beccastareyes: Image of Sam from LotR. Text: loyal (Default)
Inspired by a twitter conversation with [livejournal.com profile] beanbunny.

Most fantasy series don't capitalize nonhuman species (elf, dwarf, hobbit, etc.). Most science fiction series do (Klingon, Vulcan, Wookie, Ewok, etc.). My theory is that fantasy is working from myth and biology, where we don't usually capitalize other species (dryad, angel, crow, jackalope, etc.). Science fiction is working from something like nationalities, where we do capitalize different groups of people (American, Russian, Indian, Chinese, etc.).

Related idea: a lot of SFnal aliens have either planetary-wide cultures*, or two cultures, one of which is a Persecuted Minority. In that sense, the analogy makes a lot of sense: if you start going 'Space Soviets', 'Space Japanese', 'Space Jews'. Which has really Unfortunate Implications, now that I type it out.

Fantasy isn't immune to that, but fantasy also occasionally has a more narrow geography to work with. If you have only one group of elves who all live in the same woods, then it makes sense that all of them share a culture as much as all New Yorkers have things in common that even folks from New England don't get. When your Space Elves have forty planets and there's no regional variations between them... it starts to get weird. (Especially if humans still retain ethnic and regional identities.)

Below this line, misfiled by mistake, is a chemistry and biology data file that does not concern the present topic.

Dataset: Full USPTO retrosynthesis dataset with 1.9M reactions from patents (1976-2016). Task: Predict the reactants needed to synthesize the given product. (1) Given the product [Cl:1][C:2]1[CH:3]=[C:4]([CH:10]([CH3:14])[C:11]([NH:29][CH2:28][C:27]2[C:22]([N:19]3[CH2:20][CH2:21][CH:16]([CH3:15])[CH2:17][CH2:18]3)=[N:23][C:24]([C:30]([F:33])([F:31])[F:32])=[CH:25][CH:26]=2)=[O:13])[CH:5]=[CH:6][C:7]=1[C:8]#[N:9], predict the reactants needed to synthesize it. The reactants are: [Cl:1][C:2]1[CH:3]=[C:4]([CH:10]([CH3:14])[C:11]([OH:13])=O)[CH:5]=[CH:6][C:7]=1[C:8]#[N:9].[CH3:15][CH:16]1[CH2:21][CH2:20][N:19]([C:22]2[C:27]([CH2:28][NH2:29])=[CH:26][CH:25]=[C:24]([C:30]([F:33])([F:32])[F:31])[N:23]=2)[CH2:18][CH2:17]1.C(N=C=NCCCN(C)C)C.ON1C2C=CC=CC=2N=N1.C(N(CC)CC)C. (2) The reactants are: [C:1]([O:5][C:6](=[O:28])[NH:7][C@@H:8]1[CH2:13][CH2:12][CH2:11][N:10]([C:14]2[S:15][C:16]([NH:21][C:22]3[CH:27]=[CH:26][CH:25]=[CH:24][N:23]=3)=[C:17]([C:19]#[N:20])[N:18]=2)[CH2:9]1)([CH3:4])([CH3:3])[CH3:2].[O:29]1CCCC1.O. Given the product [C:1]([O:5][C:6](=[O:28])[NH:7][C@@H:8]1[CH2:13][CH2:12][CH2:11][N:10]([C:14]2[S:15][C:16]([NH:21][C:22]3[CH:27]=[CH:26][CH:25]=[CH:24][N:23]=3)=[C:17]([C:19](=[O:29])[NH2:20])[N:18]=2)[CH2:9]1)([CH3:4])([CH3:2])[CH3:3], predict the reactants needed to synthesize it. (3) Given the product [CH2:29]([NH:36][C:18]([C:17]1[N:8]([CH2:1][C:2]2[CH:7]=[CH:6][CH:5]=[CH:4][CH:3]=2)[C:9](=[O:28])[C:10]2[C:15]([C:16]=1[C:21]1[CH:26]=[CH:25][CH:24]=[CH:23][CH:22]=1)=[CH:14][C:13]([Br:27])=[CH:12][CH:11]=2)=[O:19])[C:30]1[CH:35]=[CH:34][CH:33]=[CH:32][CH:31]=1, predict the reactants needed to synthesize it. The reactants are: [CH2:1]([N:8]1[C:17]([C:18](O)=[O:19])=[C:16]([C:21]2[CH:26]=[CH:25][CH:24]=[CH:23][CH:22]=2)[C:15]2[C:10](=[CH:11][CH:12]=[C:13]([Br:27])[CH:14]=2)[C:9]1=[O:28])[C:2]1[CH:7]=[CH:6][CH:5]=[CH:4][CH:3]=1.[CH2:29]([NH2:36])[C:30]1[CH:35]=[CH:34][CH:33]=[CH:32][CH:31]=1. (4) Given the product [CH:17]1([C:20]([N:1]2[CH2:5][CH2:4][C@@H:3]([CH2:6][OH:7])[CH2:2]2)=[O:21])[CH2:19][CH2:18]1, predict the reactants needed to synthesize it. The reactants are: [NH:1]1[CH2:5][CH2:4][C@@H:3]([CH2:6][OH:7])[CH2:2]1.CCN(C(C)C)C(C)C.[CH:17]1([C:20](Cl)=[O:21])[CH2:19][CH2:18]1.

* If not one culture across all planets that a species owns. Maybe related to the whole 'one climate per planet' thing.
beccastareyes: Image of Sam from LotR. Text: loyal (Default)
I actually finished all the novelettes for the Hugos last night, meaning I've read for four awards. I might do the novelettes and short stories in one post, rather than do these.

Hey, it's a story involving time travel (sort of) and WWII and not Nazis!

'The Man Who Ended History: A Documentary' is told as if we're watching a documentary from the near future, the ever classic 20XX. )
beccastareyes: (discourage dreams)